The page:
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A Message from FARE CEO Dr. Jim Baker

We were sad to learn that Dr. Jim Baker will be resigning his position as CEO of FARE. This is the perfect time to look back on all that has been accomplished during his tenure and to pledge to help carry on the organization’s life-saving work. As just one example, FARE was one of the lead sponsors of the landmark research study which led to the development of new early feeding guidelines issued by the National Institute of Allergy & Infectious Diseases.

FARE CEO Dr. Jim Baker

A Message from FARE CEO Dr. Jim Baker

Dear Friends of FARE,

I first arrived at FARE as interim CEO and Chief Medical Officer early in the summer of 2014, having been asked to temporarily lead the organization through a transition period. I expected to stay less than six months, but have been at the helm of this remarkable organization for what will soon be four years. The time has now come when I feel comfortable stepping aside as FARE moves onto a new chapter, and today I am announcing my resignation.

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Putting an End to Allergic Reactions

Exciting new research comes to us from Aarhus University in Denmark where researchers were able to identify unique mechanisms of an antibody that blocks the immune effect behind allergic reactions.

The antibody interacts in the body to prevent the human allergy antibody from attaching to cells, thus keeping all allergic symptoms from occurring.

This could result in completely new strategies for engineering medicine of the future.

Edzard Spillner In Research Lab
Researchers have discovered a new approach for antibody-based treatment of allergy and asthma. It is nothing less than a breakthrough that could have a major impact on development of new medicine in years to come. The photo shows Edzard Spillner in the foreground.
Credit: (Photo: Lars Kruse)

Putting an End to Allergic Reactions
Newly Found Mechanism Could Pave the Way

Date: January 25, 2018
Source: Aarhus University

Researchers have found a new mechanism in which an antibody can prevent allergic reactions in a broad range of patients. The breakthrough could pave the way for a far more effective allergy medicine.

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University of Rochester Medical Center researcher asks: Why don't Mennonites get Allergies?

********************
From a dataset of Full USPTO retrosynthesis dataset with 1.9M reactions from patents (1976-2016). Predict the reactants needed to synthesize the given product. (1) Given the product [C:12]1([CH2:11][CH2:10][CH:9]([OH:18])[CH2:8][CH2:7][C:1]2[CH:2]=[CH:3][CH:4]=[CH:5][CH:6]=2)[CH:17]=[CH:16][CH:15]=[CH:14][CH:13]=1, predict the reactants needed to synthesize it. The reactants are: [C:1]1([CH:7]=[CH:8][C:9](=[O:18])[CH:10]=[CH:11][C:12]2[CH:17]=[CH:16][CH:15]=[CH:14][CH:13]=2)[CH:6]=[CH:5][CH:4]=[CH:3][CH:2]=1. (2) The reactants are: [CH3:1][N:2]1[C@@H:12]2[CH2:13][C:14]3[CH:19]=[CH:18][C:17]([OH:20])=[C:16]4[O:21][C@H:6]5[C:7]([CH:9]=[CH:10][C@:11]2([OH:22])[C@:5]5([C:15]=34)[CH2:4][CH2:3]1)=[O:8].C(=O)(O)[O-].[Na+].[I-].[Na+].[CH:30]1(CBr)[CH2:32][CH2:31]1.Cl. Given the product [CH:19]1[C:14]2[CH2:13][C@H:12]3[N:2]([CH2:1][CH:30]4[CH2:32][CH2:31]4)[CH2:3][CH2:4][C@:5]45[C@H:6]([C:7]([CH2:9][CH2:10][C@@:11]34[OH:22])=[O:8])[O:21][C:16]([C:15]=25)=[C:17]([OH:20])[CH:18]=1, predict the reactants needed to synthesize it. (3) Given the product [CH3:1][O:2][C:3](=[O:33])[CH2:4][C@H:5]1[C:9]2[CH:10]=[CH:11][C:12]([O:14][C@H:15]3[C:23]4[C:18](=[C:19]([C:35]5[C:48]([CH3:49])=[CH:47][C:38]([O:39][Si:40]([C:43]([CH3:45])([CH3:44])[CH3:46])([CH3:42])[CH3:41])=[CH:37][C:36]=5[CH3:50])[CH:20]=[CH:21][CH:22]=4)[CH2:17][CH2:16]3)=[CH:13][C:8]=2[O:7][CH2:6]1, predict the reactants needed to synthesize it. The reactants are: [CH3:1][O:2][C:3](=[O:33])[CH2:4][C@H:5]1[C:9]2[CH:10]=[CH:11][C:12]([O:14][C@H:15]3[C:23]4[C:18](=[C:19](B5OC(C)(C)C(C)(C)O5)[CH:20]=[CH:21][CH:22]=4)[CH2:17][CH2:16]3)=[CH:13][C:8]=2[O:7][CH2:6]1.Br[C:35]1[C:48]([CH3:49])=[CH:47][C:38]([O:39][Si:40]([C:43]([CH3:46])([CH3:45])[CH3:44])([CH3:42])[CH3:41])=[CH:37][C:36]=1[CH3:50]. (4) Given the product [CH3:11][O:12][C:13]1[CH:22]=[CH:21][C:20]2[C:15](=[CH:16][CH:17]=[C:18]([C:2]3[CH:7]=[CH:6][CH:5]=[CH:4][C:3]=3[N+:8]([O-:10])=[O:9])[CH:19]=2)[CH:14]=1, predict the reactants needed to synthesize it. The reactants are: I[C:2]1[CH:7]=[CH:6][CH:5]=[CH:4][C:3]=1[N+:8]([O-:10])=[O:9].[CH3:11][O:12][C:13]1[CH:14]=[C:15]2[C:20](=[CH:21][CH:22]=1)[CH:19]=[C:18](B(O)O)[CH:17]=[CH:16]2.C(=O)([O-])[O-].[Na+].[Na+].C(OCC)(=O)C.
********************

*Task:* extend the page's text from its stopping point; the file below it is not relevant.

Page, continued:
We have been touting the research efforts of the University of Rochester Medical Center in previous issues of our e-newsletter and on our Web site. The leader of this particular project, Kirsi Jarvinen-Seppo MD, discusses the ways and means of she is using to better understand the development of life-threatening allergies in America.

Mennonite kids in field

University of Rochester Medical Center researcher asks: Why don't Mennonites get Allergies?

By Justin Murphy
November 20th, 2017

Old Order Mennonites sacrifice a lot of 21st century conveniences: electricity, motorized vehicles, modern dress and entertainment. One thing they don't need to worry about, though, is peanut allergies.

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Read Candy Labels to Keep Your Sweetheart Safe

You may think a particular brand of candy is safe to eat by checking the ingredients. But you also need to look for warnings that the candy may be manufactured in a facility that processes peanuts, tree nuts, milk, wheat and soy. It’s always best to tell your child with allergies not to eat anything unless you can inspect it first. Here’s a list of popular Valentine candies that may contain allergens or have product advisories:

Valentine Heart Candy

Read Candy Labels to Keep Your Sweetheart Safe

Kids With Food Allergies
February 9th, 2018

Around Valentine's Day, others may offer candy or treats to your child with food allergies. Make sure your child knows not to accept or eat any candy unless a parent or trusted adult has verified that it is safe to eat. Many candies look alike but can have different ingredients and advisory warnings. Many smaller candies are sold in larger packages and do not have an ingredient label on the individual pieces.

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Food Allergy Research and Education 20th Anniversary Ball

Allergy Advocacy Association creative director Toni Taylor attended the FARE gala fundraiser in early December.

FARE 20th Anniversary Food Allergy Ball Sign

Food Allergy Research and Education 20th Anniversary Ball

By Toni Taylor
December 4th, 2017

It started in 1998 with a proclamation by President Bill Clinton starting Food Allergy Week in May of 2000. From this auspicious beginning Food Allergies Research and Education has grown into a global leader of food allergy research and advocacy. FARE strives to set priorities in food allergy research and advocacy that are supportive to all who work in the allergy community.

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